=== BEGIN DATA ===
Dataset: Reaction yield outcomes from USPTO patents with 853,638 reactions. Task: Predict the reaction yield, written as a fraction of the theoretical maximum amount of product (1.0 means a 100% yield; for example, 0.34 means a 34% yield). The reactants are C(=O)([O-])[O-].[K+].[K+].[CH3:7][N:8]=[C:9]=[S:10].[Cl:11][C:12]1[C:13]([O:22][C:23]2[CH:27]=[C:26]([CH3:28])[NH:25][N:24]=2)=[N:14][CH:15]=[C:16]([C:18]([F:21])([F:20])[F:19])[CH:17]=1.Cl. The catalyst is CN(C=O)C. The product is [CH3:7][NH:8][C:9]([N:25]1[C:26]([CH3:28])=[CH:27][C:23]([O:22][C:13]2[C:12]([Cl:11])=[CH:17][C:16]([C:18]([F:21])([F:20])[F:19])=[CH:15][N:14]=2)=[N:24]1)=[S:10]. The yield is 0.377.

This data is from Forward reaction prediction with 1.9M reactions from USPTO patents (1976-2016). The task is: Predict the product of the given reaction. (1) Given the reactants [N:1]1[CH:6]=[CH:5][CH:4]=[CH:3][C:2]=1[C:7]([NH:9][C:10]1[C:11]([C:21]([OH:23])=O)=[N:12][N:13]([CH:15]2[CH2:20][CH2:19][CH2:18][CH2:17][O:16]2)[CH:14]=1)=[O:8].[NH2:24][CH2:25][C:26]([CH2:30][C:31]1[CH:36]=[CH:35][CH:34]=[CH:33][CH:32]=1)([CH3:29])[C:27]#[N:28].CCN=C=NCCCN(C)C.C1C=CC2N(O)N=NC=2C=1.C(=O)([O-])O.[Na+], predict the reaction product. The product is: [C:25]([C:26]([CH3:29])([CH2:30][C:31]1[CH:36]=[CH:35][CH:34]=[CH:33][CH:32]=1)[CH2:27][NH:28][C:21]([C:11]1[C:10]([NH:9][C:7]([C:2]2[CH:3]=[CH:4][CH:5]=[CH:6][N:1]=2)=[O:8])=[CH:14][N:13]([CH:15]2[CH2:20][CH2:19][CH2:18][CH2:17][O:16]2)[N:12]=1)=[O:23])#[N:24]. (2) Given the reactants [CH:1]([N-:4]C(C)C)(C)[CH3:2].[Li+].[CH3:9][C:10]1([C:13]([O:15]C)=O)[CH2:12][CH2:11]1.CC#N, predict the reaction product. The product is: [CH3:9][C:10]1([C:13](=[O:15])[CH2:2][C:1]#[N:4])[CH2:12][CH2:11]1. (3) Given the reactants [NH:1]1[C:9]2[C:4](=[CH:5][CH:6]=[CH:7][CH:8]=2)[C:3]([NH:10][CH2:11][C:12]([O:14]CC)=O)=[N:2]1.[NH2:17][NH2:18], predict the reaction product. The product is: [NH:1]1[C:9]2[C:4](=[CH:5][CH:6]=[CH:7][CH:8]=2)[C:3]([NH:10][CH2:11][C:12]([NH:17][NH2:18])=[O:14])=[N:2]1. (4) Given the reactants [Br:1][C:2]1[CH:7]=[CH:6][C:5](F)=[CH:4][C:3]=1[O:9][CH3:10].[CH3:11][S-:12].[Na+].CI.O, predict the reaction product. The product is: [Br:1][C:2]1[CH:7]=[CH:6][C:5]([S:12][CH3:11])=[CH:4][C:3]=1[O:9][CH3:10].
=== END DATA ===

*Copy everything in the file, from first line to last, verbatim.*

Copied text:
Dataset: Reaction yield outcomes from USPTO patents with 853,638 reactions. Task: Predict the reaction yield, written as a fraction of the theoretical maximum amount of product (1.0 means a 100% yield; for example, 0.34 means a 34% yield). The reactants are C(=O)([O-])[O-].[K+].[K+].[CH3:7][N:8]=[C:9]=[S:10].[Cl:11][C:12]1[C:13]([O:22][C:23]2[CH:27]=[C:26]([CH3:28])[NH:25][N:24]=2)=[N:14][CH:15]=[C:16]([C:18]([F:21])([F:20])[F:19])[CH:17]=1.Cl. The catalyst is CN(C=O)C. The product is [CH3:7][NH:8][C:9]([N:25]1[C:26]([CH3:28])=[CH:27][C:23]([O:22][C:13]2[C:12]([Cl:11])=[CH:17][C:16]([C:18]([F:21])([F:20])[F:19])=[CH:15][N:14]=2)=[N:24]1)=[S:10]. The yield is 0.377.

This data is from Forward reaction prediction with 1.9M reactions from USPTO patents (1976-2016). The task is: Predict the product of the given reaction. (1) Given the reactants [N:1]1[CH:6]=[CH:5][CH:4]=[CH:3][C:2]=1[C:7]([NH:9][C:10]1[C:11]([C:21]([OH:23])=O)=[N:12][N:13]([CH:15]2[CH2:20][CH2:19][CH2:18][CH2:17][O:16]2)[CH:14]=1)=[O:8].[NH2:24][CH2:25][C:26]([CH2:30][C:31]1[CH:36]=[CH:35][CH:34]=[CH:33][CH:32]=1)([CH3:29])[C:27]#[N:28].CCN=C=NCCCN(C)C.C1C=CC2N(O)N=NC=2C=1.C(=O)([O-])O.[Na+], predict the reaction product. The product is: [C:25]([C:26]([CH3:29])([CH2:30][C:31]1[CH:36]=[CH:35][CH:34]=[CH:33][CH:32]=1)[CH2:27][NH:28][C:21]([C:11]1[C:10]([NH:9][C:7]([C:2]2[CH:3]=[CH:4][CH:5]=[CH:6][N:1]=2)=[O:8])=[CH:14][N:13]([CH:15]2[CH2:20][CH2:19][CH2:18][CH2:17][O:16]2)[N:12]=1)=[O:23])#[N:24]. (2) Given the reactants [CH:1]([N-:4]C(C)C)(C)[CH3:2].[Li+].[CH3:9][C:10]1([C:13]([O:15]C)=O)[CH2:12][CH2:11]1.CC#N, predict the reaction product. The product is: [CH3:9][C:10]1([C:13](=[O:15])[CH2:2][C:1]#[N:4])[CH2:12][CH2:11]1. (3) Given the reactants [NH:1]1[C:9]2[C:4](=[CH:5][CH:6]=[CH:7][CH:8]=2)[C:3]([NH:10][CH2:11][C:12]([O:14]CC)=O)=[N:2]1.[NH2:17][NH2:18], predict the reaction product. The product is: [NH:1]1[C:9]2[C:4](=[CH:5][CH:6]=[CH:7][CH:8]=2)[C:3]([NH:10][CH2:11][C:12]([NH:17][NH2:18])=[O:14])=[N:2]1. (4) Given the reactants [Br:1][C:2]1[CH:7]=[CH:6][C:5](F)=[CH:4][C:3]=1[O:9][CH3:10].[CH3:11][S-:12].[Na+].CI.O, predict the reaction product. The product is: [Br:1][C:2]1[CH:7]=[CH:6][C:5]([S:12][CH3:11])=[CH:4][C:3]=1[O:9][CH3:10].